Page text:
As for our country, we were reminded this weekend that we go way back when it comes to freedom. As we know, our founders had the very idea to create new lives in the new world for one very reason, freedom.
Now let me disclaim here that I am no history buff, but I did take a history class. One of the few times I was listening and not staring out the window or doodling my monogram, I heard my professor describing the voyages to the “New World” which meant sailing across the Atlantic Ocean. He described Columbus’ voyage in great detail, as it is the voyage most noted. As you can imagine, sailing for an extended period of time with 15th century technology is extremely incomparable to a modern Carnival cruise. Stepping foot on this voyage took courage, adventure, and belief. Columbus’ crew sailed and sailed and finally (when they were actually almost to the Bahamas) the crew had all lost hope and told Columbus they were done and it was time to go back. Instead, as great leaders do, he refocused their vision from their current experience and reminded them of the mission at hand. So they continued and so they became the founders of the New World whose voyage is mentioned in every history book.
Later, once colonial America was formed, the colonists decided it was time to fight for their independence in the Revolutionary War. They began the conflict defiant and determined, but amidst the dead of winter in New England, those men were exhausted, cold, hungry, and ready to go home. On one night in particular, conditions were terrible and the American troops were beyond losing faith, but good old George Washington read Thomas Paine’s famous words “These are the times that try men’s souls” and charged them to cross the Delaware. Because of this strategic, sneaky attack on the British, not only were the tides turned in the war, but morale was boosted for all of the patriots.
These fights for freedom remind me of the Israelites, who found themselves enslaved to Egyptian rule. Finally, they were freed by the Lord and were fleeing. They came to a Sea they thought they could never cross. Moses was lost as to what to do and God says, “Why are you crying out to Me? Hold up your staff.” And the Sea was parted. Yet after this incredibly heroic act by the God of Israel, the people grumble and complain as they wander through the wilderness, despite the Promised Land that awaited them and the literal bread from Heaven God supplied them each day.
As I think about these stories I am tempted to have what C. S. Lewis calls “Chronological Snobbery”, because I look at their stories thinking, “You’re so close!” “Think about what’s ahead of you.” “Why would you even consider giving up?” And we often read the Bible the same way, but have overlooked one very important factor- time.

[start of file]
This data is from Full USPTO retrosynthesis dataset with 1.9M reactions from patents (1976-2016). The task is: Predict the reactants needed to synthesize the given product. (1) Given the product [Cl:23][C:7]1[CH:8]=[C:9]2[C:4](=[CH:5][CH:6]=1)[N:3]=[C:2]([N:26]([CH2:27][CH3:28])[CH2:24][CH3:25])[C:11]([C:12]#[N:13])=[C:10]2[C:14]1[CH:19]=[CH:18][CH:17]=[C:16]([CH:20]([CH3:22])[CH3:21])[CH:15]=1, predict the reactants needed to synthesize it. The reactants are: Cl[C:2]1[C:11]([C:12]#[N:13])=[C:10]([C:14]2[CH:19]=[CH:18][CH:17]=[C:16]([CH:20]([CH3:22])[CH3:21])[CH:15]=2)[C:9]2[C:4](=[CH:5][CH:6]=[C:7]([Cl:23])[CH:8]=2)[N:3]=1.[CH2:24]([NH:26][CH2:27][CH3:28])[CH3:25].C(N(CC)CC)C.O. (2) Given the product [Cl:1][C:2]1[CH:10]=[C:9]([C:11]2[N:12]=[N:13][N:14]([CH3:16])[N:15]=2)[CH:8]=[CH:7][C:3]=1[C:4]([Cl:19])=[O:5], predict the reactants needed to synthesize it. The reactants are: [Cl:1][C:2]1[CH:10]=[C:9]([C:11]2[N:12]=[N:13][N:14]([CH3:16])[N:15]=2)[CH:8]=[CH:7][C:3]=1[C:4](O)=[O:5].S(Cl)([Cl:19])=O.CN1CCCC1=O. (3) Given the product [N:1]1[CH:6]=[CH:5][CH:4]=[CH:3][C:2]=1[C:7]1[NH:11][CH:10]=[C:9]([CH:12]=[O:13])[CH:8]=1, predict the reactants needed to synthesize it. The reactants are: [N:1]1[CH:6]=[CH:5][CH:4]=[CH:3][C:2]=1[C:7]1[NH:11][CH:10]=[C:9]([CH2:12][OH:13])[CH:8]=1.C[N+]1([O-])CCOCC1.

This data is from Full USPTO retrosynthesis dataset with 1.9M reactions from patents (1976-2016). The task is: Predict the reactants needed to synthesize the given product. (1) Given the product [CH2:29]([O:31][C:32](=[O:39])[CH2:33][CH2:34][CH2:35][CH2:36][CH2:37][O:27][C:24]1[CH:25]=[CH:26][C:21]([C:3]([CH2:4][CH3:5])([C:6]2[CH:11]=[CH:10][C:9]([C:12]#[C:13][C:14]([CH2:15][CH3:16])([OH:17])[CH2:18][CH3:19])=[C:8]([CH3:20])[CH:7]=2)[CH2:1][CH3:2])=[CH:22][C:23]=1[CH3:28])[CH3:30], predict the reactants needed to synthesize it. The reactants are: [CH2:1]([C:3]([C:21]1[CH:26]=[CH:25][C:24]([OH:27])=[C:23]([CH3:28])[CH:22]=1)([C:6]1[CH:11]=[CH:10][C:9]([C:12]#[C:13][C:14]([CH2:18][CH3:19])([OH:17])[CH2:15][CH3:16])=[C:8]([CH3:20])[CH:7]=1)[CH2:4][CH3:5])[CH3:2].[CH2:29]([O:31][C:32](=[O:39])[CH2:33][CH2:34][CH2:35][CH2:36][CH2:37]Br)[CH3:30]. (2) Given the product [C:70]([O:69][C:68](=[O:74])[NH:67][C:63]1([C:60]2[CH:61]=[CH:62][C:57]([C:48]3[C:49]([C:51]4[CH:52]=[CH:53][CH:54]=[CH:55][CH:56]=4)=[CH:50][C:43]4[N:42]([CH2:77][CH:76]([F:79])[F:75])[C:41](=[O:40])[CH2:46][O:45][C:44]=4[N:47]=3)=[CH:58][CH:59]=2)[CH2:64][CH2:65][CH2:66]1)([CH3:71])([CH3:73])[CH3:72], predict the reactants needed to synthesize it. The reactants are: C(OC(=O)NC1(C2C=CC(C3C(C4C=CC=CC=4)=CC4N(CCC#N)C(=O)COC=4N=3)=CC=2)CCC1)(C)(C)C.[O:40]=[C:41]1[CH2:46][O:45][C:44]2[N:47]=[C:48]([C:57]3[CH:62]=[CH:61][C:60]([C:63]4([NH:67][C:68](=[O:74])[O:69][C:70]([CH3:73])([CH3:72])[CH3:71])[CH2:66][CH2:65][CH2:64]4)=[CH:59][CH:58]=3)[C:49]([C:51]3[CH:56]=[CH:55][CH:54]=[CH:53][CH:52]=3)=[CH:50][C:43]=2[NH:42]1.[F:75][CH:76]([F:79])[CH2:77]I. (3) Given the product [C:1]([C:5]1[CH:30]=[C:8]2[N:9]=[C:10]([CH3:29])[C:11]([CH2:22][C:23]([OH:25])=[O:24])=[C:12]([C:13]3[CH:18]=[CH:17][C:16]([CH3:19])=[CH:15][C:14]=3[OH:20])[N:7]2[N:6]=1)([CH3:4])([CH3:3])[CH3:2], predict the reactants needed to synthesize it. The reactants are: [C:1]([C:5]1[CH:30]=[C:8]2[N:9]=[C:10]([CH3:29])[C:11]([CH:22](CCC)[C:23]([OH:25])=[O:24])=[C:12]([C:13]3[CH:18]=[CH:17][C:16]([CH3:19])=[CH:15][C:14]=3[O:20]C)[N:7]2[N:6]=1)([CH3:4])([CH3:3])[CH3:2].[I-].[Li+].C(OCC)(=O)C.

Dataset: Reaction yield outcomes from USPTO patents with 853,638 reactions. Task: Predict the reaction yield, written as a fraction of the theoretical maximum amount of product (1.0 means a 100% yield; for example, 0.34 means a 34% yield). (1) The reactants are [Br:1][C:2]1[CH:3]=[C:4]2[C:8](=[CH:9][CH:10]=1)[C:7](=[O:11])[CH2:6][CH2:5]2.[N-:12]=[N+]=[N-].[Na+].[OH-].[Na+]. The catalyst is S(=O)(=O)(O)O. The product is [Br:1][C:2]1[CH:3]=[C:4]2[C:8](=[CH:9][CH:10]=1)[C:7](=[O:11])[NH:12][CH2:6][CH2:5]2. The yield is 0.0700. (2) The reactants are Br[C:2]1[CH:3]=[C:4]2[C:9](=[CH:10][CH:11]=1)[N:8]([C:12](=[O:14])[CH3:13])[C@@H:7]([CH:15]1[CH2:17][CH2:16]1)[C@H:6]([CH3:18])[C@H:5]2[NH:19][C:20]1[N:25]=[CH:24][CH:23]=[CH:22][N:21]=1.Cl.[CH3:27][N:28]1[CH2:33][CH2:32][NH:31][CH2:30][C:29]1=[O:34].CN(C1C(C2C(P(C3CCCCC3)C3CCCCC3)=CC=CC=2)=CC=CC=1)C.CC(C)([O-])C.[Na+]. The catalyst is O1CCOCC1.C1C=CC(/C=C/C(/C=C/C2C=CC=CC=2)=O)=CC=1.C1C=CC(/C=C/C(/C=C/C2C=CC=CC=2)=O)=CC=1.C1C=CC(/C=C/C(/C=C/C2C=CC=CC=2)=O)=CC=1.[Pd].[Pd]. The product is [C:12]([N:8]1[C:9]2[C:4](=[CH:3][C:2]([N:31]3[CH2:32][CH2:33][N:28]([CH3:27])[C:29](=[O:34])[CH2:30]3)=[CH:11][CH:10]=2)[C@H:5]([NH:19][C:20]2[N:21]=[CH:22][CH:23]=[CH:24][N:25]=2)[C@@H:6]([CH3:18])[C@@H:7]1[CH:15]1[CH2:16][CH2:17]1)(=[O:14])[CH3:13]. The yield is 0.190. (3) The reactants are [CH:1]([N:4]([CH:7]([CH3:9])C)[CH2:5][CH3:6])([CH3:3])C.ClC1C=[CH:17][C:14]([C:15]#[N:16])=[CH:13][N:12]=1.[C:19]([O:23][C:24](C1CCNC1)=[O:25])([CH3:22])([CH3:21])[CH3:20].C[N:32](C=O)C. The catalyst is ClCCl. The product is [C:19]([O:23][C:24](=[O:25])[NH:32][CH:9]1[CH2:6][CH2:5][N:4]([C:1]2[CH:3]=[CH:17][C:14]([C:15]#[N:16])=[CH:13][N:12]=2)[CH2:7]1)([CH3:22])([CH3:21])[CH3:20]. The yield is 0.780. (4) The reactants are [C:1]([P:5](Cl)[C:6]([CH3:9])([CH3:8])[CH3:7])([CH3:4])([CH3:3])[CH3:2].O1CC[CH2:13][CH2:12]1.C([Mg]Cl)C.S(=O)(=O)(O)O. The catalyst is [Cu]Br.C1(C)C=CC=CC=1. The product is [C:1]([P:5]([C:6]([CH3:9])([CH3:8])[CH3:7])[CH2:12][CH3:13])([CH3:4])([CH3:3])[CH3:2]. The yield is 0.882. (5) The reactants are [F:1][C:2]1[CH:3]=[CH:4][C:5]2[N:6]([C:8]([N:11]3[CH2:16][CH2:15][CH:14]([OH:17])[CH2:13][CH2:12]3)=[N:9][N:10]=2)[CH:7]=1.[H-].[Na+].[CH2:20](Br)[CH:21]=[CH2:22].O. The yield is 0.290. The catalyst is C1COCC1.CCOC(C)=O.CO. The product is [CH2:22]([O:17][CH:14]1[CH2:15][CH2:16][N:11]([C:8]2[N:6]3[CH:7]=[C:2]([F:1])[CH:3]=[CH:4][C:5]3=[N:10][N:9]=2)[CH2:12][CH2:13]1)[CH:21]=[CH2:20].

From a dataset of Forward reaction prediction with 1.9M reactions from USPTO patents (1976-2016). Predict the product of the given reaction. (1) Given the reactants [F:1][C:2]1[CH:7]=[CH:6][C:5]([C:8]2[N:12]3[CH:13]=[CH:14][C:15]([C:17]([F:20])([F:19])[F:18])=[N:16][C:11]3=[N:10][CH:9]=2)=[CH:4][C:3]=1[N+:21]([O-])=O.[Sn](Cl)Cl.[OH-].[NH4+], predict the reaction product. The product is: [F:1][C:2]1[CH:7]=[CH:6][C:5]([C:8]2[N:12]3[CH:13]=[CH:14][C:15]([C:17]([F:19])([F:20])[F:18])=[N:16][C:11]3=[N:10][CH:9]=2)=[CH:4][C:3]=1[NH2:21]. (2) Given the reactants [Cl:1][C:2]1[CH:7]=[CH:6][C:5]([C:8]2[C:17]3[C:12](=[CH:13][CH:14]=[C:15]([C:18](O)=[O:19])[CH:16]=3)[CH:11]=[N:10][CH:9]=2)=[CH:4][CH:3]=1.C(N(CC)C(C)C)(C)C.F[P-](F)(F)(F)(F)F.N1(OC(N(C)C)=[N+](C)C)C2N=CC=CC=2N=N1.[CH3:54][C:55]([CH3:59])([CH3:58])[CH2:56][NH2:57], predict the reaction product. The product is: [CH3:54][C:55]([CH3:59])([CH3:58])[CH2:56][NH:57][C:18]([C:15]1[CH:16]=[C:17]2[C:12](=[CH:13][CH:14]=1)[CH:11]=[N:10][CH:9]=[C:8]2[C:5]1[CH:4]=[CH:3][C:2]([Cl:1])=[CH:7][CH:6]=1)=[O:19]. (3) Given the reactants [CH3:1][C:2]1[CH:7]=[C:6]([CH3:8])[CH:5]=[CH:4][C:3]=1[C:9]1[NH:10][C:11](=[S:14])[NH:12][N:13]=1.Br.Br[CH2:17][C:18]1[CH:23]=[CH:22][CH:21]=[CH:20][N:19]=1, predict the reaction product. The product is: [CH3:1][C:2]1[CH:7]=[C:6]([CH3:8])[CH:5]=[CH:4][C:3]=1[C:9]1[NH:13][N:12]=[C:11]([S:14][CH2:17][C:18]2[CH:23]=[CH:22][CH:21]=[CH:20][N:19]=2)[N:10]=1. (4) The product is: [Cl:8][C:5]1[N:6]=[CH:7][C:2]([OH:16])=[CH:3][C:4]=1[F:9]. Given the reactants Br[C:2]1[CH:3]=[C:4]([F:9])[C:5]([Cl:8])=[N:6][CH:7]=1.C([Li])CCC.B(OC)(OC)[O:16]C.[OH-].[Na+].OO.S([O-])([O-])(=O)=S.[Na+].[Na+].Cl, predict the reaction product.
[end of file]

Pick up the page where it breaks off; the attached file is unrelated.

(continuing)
When we think of Jonah, yes we think of the fish that swallowed him, but ultimately we think about how Ninevah was saved. But when Jonah was literally in the gut of a fish having no clue where in the ocean he was, he had no clue that that was his end.
As I type this and think about those members of Columbus’s crew, those soldiers in the Revolutionary War, the Hebrew people in the wilderness, and Jonah, I think just how similar their stories are to my own as I find myself in many small fights that leave me feeling defeated at times amidst one very long journey toward freedom that can feel never ending.
Can I be honest with you and tell you I don’t have an answer? I don’t have 3 points to cling to or an acronym that you’ll remember forever, but I do know this.
I know that the small acts of bravery, of continuing to believe even when things seem hopeless, may seem insignificant in the moment. But when you look back, they will be everything.
I know that the hardest seasons to endure are the ones that we don’t have a defined end. They drive us insane. But I think that the Israelites wandering through the desert know the feeling. And I think that those confusing seasons lead us to the richest growth.
I know that when we’ve lost morale and our wandering seems endless, we focus on what we don’t have and overlook what we do. That’s why Columbus’ crew stopped appreciating the king’s funding of their voyage and just wanted to turn back. That’s why the Israelites built an idol to another god, despite the fact that God was literally giving them bread each day.
I know that sometimes we need other people who have vision for the purpose of the journey and can boost our morale when we have none.
I also know that sometimes we have to be that voice for others.
As for the small fights for freedom, they will always seem hopeless for a second. They also will always feel pointless for a second. But that is the farthest thing from the truth. We were created with eternity in our hearts. We are not satisfied to just be slaves in a foreign land repeating mundane tasks. We are destined for the Promised Land and even if it means crossing a Sea when you’re being chased or traveling one more mile through the wilderness when you’re exhausted, push through. Don’t lose sight of the freedom, beauty, and grandeur of what awaits us.
And as for our long journey, what some call a “Long obedience in the same direction” toward eternity, this path is really hard sometimes. But I heard recently, “For the believer, this is the closest to hell we will ever get.” May we keep our minds so fixed on the glory awaiting us that we can endure our present sufferings- not avoiding them or becoming numb, but truly experiencing and allowing Christ into them.
I think we can all look into the story of Columbus’ crew, those fighting for the freedom of America, the Israelites, and Jonah and say, “Hold on. Keep believing and keep fighting.” May we speak those some words over our own fights and journeys.